A region's latitude has a great effect on its climate because latitude determines the amount of solar energy a region receives. Low latitude locations, on or near the equator, are called the tropics. It's warm there because roughly the same amount of sunlight is received year-round. High latitude locations, at or near the poles, have a cold, polar climate. The closer you are to one of Earth's poles, the less sunlight there is during winter days. Mid-latitude climates in the areas between the tropics and polar regions are often characterized by having several distinct seasons throughout the year because the amount of sunlight changes from summer to winter.

We use longitude to determine time zones on Earth. The Earth is a sphere that has 360 degrees, and it makes a complete rotation every day. Every 15 degrees of longitude on Earth represents a different time zone.

Last modified July 23, 2008 by Becca Hatheway.

Shop Windows to the Universe Science Store!

Our online store includes books on science education, ranging from evolution, classroom research, and the need for science and math literacy!

Windows to the Universe Community

News

Opportunities

You might also be interested in:

Traveling Nitrogen Classroom Activity Kit

Check out our online store - minerals, fossils, books, activities, jewelry, and household items!...more

Climate Changes with Latitude

Latitude determines the amount of sunlight received. The amount of sunlight and the amount of moisture received determines the ecosystem or biome. Listed below are the types of ecosystems that exist in...more

Cloud Heights at Different Latitudes

Different types of clouds can be found at different heights in the sky. In addition to cloud type determining its height, latitude plays a role in how high a cloud is in the sky. Most clouds we see, including...more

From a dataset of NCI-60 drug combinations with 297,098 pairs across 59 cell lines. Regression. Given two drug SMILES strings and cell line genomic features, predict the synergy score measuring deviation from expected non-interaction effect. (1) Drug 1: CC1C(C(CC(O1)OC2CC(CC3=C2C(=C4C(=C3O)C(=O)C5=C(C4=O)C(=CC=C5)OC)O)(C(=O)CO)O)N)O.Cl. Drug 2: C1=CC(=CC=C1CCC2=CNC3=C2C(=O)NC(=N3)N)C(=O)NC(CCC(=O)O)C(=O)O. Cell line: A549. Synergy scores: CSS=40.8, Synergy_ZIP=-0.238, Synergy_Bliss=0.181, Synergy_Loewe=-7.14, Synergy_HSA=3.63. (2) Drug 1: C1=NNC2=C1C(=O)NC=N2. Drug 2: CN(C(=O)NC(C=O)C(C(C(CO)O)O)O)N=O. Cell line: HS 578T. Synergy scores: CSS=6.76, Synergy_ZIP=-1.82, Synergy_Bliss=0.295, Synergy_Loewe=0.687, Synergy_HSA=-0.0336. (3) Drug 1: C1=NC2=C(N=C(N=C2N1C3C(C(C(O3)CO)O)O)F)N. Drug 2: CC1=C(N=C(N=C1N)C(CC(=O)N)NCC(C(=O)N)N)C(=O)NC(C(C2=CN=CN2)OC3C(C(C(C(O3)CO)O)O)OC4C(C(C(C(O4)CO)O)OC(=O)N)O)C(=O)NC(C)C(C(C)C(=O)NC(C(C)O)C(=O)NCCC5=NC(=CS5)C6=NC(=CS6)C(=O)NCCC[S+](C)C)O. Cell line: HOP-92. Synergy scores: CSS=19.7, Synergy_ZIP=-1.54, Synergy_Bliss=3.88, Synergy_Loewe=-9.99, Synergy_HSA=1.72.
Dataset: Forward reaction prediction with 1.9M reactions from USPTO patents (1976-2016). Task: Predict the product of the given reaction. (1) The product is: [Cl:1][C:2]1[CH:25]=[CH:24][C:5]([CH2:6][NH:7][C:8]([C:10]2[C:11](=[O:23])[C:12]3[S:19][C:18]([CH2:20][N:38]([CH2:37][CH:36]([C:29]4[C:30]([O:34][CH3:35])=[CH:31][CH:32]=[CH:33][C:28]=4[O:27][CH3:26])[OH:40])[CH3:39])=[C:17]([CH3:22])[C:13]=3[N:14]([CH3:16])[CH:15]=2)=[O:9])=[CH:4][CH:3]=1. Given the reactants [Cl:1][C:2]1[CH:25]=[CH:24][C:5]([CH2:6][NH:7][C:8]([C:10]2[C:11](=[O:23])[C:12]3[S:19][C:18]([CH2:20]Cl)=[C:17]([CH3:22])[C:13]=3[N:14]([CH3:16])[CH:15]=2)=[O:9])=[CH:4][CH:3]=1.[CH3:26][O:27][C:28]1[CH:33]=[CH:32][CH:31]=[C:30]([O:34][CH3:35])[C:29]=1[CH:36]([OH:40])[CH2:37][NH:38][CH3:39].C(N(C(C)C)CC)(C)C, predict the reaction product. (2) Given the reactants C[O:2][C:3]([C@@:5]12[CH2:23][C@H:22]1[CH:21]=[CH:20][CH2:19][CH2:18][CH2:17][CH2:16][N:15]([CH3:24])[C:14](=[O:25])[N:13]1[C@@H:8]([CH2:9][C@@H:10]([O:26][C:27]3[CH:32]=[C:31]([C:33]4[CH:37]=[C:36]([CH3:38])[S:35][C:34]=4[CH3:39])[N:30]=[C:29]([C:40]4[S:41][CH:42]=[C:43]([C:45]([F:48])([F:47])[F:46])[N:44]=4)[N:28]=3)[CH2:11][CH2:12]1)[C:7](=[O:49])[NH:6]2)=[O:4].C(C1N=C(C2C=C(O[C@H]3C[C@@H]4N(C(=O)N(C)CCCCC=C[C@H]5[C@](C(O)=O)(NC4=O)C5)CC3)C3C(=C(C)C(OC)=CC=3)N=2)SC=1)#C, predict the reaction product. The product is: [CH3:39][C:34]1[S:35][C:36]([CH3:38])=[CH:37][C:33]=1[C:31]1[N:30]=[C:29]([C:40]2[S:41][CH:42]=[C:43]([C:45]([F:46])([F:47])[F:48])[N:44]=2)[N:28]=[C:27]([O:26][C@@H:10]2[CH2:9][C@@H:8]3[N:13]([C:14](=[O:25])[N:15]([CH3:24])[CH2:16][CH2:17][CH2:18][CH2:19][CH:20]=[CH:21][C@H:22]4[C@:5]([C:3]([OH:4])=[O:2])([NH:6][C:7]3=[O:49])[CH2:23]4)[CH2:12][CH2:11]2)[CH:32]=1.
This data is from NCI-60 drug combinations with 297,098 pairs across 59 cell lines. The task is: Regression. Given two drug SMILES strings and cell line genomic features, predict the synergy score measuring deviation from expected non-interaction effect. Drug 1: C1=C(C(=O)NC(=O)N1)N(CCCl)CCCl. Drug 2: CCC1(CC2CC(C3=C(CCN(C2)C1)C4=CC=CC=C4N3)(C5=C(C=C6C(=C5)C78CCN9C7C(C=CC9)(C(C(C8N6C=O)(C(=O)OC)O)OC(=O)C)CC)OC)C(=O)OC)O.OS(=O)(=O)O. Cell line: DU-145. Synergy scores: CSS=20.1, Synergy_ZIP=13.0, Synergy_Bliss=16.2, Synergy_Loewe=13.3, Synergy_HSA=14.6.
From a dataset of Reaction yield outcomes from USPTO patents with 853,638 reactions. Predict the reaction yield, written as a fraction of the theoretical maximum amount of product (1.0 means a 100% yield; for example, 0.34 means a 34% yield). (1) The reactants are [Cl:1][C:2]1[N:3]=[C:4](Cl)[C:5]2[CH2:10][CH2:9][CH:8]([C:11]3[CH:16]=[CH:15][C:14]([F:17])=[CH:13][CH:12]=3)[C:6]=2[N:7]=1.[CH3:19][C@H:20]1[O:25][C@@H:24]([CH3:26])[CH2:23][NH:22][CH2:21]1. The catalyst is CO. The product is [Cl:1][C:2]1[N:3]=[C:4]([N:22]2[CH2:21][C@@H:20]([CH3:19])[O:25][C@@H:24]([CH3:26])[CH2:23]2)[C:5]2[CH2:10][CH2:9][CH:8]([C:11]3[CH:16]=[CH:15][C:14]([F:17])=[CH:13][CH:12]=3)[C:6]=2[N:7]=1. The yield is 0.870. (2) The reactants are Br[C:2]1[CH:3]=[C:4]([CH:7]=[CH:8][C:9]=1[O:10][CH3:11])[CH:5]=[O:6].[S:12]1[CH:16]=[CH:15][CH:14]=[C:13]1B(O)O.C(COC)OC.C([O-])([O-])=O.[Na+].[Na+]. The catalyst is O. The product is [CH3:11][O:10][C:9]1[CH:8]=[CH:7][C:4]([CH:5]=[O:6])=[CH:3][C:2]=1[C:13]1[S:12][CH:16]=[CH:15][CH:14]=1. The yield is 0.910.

Surface Ocean Currents

The water at the ocean surface is moved primarily by winds. Large scale winds move in specific directions because they are affected by Earth’s spin and the Coriolis Effect. Because Earth spins constantly,...more

Tools for Math and Science

Some concepts are used in many different fields of science and serve as a general purpose "toolbox" that helps us understand and manipulate ideas across disciplines. These "tools for math and science"...more

Winds in the Southeast Pacific

Winds in the Southeast Pacific have a strong influence on regional climate and play an important role in several large-scale, global climate phenomena. The Hadley cell is a global atmospheric circulation...more

Outflow from World's Largest River – The Amazon – Powers Atlantic Ocean Carbon “Sink”

Nutrients from the Amazon River's outflow spread well beyond the continental shelf and drive carbon cycling in the tropical ocean, say scientists who conducted a multi-year study. They will publish their...more

In Alaska's Forests, Dried Mushrooms to the Rescue?

The fight against climate warming has an unexpected ally: mushrooms growing in dry spruce forests covering Alaska, Canada, Scandinavia and other northern regions, according to new research. Results of...more

Windows to the Universe, a project of the National Earth Science Teachers Association, is sponsored in part by the National Science Foundation and NASA, our Founding Partners (the American Geophysical Union and American Geosciences Institute) as well as through Institutional, Contributing, and Affiliate Partners, individual memberships and generous donors. Thank you for your support! NASA AGU AGI NSF